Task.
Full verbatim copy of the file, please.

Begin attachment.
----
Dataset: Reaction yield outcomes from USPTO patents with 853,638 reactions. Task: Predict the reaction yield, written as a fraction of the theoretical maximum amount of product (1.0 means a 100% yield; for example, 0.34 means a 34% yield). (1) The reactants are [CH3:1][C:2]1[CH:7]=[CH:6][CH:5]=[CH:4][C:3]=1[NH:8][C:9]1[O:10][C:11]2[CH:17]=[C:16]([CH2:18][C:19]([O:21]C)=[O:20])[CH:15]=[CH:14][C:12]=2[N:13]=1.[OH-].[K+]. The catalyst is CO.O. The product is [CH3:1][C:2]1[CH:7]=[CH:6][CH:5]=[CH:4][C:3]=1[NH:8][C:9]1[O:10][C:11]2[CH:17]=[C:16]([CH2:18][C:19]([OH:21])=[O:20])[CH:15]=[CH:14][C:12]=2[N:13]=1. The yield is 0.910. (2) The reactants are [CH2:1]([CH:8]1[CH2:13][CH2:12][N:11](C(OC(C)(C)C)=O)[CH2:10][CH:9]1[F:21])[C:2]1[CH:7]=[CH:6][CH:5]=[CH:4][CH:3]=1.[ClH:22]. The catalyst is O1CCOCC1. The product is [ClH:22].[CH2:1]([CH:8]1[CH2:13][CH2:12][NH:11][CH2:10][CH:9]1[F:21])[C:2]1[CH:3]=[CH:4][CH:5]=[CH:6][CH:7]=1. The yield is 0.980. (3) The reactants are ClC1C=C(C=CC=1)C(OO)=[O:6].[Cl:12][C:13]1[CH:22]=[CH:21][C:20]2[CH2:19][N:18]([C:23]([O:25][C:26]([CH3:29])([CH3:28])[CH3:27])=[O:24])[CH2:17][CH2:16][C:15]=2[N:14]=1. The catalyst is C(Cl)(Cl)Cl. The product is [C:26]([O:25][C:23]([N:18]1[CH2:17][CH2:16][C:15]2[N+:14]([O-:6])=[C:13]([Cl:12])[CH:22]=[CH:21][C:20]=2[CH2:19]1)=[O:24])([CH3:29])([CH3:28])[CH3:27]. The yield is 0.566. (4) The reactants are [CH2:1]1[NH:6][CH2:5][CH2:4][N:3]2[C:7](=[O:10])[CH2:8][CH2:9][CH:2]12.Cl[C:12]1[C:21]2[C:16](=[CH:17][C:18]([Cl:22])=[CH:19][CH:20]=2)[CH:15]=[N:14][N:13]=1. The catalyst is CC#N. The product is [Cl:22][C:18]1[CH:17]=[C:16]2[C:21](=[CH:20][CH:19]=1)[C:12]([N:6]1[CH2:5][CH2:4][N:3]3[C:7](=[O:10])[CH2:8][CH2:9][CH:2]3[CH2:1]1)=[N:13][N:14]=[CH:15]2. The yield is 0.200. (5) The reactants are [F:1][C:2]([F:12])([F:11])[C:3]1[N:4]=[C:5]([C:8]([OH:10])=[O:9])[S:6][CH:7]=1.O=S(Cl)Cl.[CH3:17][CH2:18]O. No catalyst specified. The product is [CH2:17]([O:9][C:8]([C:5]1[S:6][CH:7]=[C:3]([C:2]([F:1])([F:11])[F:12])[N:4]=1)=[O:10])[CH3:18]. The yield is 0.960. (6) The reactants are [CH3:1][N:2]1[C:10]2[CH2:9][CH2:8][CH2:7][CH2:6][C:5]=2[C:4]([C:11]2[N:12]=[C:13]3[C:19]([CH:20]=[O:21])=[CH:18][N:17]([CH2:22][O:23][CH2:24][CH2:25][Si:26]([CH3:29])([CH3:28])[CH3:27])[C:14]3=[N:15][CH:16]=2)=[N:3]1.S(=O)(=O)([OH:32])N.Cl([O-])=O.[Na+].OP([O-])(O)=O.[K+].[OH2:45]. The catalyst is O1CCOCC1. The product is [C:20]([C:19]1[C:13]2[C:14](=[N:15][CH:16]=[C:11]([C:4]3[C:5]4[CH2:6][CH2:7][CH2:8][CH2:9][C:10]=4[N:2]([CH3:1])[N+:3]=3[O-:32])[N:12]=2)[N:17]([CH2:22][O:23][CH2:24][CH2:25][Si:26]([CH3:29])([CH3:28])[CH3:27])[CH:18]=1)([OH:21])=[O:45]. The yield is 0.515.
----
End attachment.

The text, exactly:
Dataset: Reaction yield outcomes from USPTO patents with 853,638 reactions. Task: Predict the reaction yield, written as a fraction of the theoretical maximum amount of product (1.0 means a 100% yield; for example, 0.34 means a 34% yield). (1) The reactants are [CH3:1][C:2]1[CH:7]=[CH:6][CH:5]=[CH:4][C:3]=1[NH:8][C:9]1[O:10][C:11]2[CH:17]=[C:16]([CH2:18][C:19]([O:21]C)=[O:20])[CH:15]=[CH:14][C:12]=2[N:13]=1.[OH-].[K+]. The catalyst is CO.O. The product is [CH3:1][C:2]1[CH:7]=[CH:6][CH:5]=[CH:4][C:3]=1[NH:8][C:9]1[O:10][C:11]2[CH:17]=[C:16]([CH2:18][C:19]([OH:21])=[O:20])[CH:15]=[CH:14][C:12]=2[N:13]=1. The yield is 0.910. (2) The reactants are [CH2:1]([CH:8]1[CH2:13][CH2:12][N:11](C(OC(C)(C)C)=O)[CH2:10][CH:9]1[F:21])[C:2]1[CH:7]=[CH:6][CH:5]=[CH:4][CH:3]=1.[ClH:22]. The catalyst is O1CCOCC1. The product is [ClH:22].[CH2:1]([CH:8]1[CH2:13][CH2:12][NH:11][CH2:10][CH:9]1[F:21])[C:2]1[CH:3]=[CH:4][CH:5]=[CH:6][CH:7]=1. The yield is 0.980. (3) The reactants are ClC1C=C(C=CC=1)C(OO)=[O:6].[Cl:12][C:13]1[CH:22]=[CH:21][C:20]2[CH2:19][N:18]([C:23]([O:25][C:26]([CH3:29])([CH3:28])[CH3:27])=[O:24])[CH2:17][CH2:16][C:15]=2[N:14]=1. The catalyst is C(Cl)(Cl)Cl. The product is [C:26]([O:25][C:23]([N:18]1[CH2:17][CH2:16][C:15]2[N+:14]([O-:6])=[C:13]([Cl:12])[CH:22]=[CH:21][C:20]=2[CH2:19]1)=[O:24])([CH3:29])([CH3:28])[CH3:27]. The yield is 0.566. (4) The reactants are [CH2:1]1[NH:6][CH2:5][CH2:4][N:3]2[C:7](=[O:10])[CH2:8][CH2:9][CH:2]12.Cl[C:12]1[C:21]2[C:16](=[CH:17][C:18]([Cl:22])=[CH:19][CH:20]=2)[CH:15]=[N:14][N:13]=1. The catalyst is CC#N. The product is [Cl:22][C:18]1[CH:17]=[C:16]2[C:21](=[CH:20][CH:19]=1)[C:12]([N:6]1[CH2:5][CH2:4][N:3]3[C:7](=[O:10])[CH2:8][CH2:9][CH:2]3[CH2:1]1)=[N:13][N:14]=[CH:15]2. The yield is 0.200. (5) The reactants are [F:1][C:2]([F:12])([F:11])[C:3]1[N:4]=[C:5]([C:8]([OH:10])=[O:9])[S:6][CH:7]=1.O=S(Cl)Cl.[CH3:17][CH2:18]O. No catalyst specified. The product is [CH2:17]([O:9][C:8]([C:5]1[S:6][CH:7]=[C:3]([C:2]([F:1])([F:11])[F:12])[N:4]=1)=[O:10])[CH3:18]. The yield is 0.960. (6) The reactants are [CH3:1][N:2]1[C:10]2[CH2:9][CH2:8][CH2:7][CH2:6][C:5]=2[C:4]([C:11]2[N:12]=[C:13]3[C:19]([CH:20]=[O:21])=[CH:18][N:17]([CH2:22][O:23][CH2:24][CH2:25][Si:26]([CH3:29])([CH3:28])[CH3:27])[C:14]3=[N:15][CH:16]=2)=[N:3]1.S(=O)(=O)([OH:32])N.Cl([O-])=O.[Na+].OP([O-])(O)=O.[K+].[OH2:45]. The catalyst is O1CCOCC1. The product is [C:20]([C:19]1[C:13]2[C:14](=[N:15][CH:16]=[C:11]([C:4]3[C:5]4[CH2:6][CH2:7][CH2:8][CH2:9][C:10]=4[N:2]([CH3:1])[N+:3]=3[O-:32])[N:12]=2)[N:17]([CH2:22][O:23][CH2:24][CH2:25][Si:26]([CH3:29])([CH3:28])[CH3:27])[CH:18]=1)([OH:21])=[O:45]. The yield is 0.515.